In his latest installment to the Total Spine series of instructional videos, Dr. Paul McCormick describes retropleural thoracotomy, a surgical technique used to treat complex spinal conditions of the thoracic and lumbar spine. “Retropleural thoracotomy is an important...
Diffuse Idiopathic Skeletal Hyperostosis (DISH)
Diffuse = spread out, not confined to a single location
Diffuse idiopathic skeletal hyperostosis (DISH) is a form of arthritis that involves the tendons and ligaments around the spine. Also known as Forestier’s disease, this condition occurs when these tendons and ligaments become hardened, a process known as calcification. Once the tendons and ligaments harden, parts of these tissues can turn into bone. This usually occurs where the tissue connects with the bone. As a result, bone spurs develop, which is an outgrowth of bone that develop along the edges of a bone.
DISH commonly affects the upper part of the back and neck, known as the thoracic and cervical spine. However, DISH can also affect the shoulders, elbows, hands, knees, hips, heels, and/or ankles.
DISH may or may not cause symptoms.
If DISH causes symptoms, these may include:
Symptoms usually develop when the bone spurs begin to compress the nearby nerves of the spine.
|Causes and Risk Factors|
Although the cause of DISH is unknown, there are certain risk factors that are thought to increase the risk for DISH. These include:
|Tests and Diagnosis|
If a patient presents with symptoms associated with DISH, the doctor may perform a physical examination of the spine. The doctor can often make a diagnosis based on signs and symptoms.
To confirm a diagnosis of DISH, an X-ray is often performed, which uses invisible electromagnetic energy beams to produce images of internal tissues, bones, and organs onto film.
To rule out other conditions, the doctor may order the following diagnostic procedures:
Usually, treatment involves anti-inflammatory drugs, including non-steroid anti-inflammatory drugs (NSAIDS). Treatment will also typically include physical therapy to help reduce stiffness.
Since there is a connection between endocrine disorders such as diabetes mellitus and DISH, addressing the underlying condition can help stop the progression of DISH.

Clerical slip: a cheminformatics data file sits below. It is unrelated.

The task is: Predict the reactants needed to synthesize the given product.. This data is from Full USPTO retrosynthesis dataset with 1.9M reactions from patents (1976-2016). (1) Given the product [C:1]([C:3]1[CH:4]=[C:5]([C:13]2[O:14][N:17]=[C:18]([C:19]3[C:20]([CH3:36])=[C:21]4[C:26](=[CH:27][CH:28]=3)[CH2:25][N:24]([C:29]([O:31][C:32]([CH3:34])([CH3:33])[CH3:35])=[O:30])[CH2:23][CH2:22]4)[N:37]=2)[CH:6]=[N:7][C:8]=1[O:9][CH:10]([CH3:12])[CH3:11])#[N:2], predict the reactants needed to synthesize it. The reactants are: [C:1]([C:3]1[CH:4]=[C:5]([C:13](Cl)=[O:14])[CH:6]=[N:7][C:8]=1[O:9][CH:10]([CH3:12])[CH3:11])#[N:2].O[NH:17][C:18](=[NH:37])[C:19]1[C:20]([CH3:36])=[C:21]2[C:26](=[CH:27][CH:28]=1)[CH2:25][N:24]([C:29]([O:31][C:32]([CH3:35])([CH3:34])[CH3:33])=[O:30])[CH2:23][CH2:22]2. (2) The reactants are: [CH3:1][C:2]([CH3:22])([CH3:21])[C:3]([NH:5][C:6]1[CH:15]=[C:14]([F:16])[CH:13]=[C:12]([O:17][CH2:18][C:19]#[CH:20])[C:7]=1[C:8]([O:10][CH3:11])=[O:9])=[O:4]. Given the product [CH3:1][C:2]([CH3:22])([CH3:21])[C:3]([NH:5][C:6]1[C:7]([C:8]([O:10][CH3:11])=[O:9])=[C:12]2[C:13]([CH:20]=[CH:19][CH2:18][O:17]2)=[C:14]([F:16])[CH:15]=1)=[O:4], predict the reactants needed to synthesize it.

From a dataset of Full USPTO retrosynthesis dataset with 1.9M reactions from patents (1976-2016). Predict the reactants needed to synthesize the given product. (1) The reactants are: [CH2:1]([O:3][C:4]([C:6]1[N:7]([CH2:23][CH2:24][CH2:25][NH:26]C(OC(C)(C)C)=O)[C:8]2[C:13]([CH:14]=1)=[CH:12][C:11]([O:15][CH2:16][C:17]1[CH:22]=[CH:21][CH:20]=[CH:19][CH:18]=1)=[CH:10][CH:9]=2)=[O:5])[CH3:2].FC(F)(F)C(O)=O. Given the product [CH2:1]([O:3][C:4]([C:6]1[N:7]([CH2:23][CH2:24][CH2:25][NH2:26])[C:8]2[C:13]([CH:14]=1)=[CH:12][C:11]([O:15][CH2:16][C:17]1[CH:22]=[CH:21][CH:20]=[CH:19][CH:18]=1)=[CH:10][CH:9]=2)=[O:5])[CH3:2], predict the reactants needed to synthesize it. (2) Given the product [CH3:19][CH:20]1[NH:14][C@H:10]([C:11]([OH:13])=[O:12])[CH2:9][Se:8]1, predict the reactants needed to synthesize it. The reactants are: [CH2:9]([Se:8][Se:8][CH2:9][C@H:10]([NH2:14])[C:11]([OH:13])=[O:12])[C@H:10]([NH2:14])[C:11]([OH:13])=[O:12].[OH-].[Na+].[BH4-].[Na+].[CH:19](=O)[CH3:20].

In some cases, surgery may be needed to correct structural problems in the spine. Surgery may also be an option for those patients who have difficulty swallowing as a result of bone spurs in the neck.
If DISH has resulted in bone spurs in and around the spine, and if these bony growths begin to compress the spinal cord and/or nerve roots, surgery to decompress the spinal cord may be required. In addition, if DISH has resulted in fractures, surgery is required to repair the fracture. If these fractures begin to compress the spinal cord and/or nerve roots, surgery to decompress the spinal cord may be necessary.
The surgeon may elect to perform any of the following surgical procedures to remove the pressure on the spinal cord and/or nerve roots:
In some cases, the surgeon may perform a spinal fusion to ensure the spinal column is stable after surgery. During a spinal fusion, the surgeon may place a bone in the open space and allow the bones to fuse together (fusion).
The surgeon will tailor treatment to each patient and each situation.
|Preparing for Your Appointment|
If you decide to have surgical treatment, Drs. Paul C. McCormick, Michael G. Kaiser, Alfred T. Ogden, Christopher E. Mandigo and Dr. Patrick C. Reid at The Spine Hospital at The Neurological Institute of New York are experts in expert in treating diffuse idiopathic skeletal hyperostosis (DISH). They can also offer you a second opinion.
Helpful Surgery Overviews
Dr. McCormick will choose the treatment method specific to each patient and situation. Some of the condition’s treatment options may be listed below.
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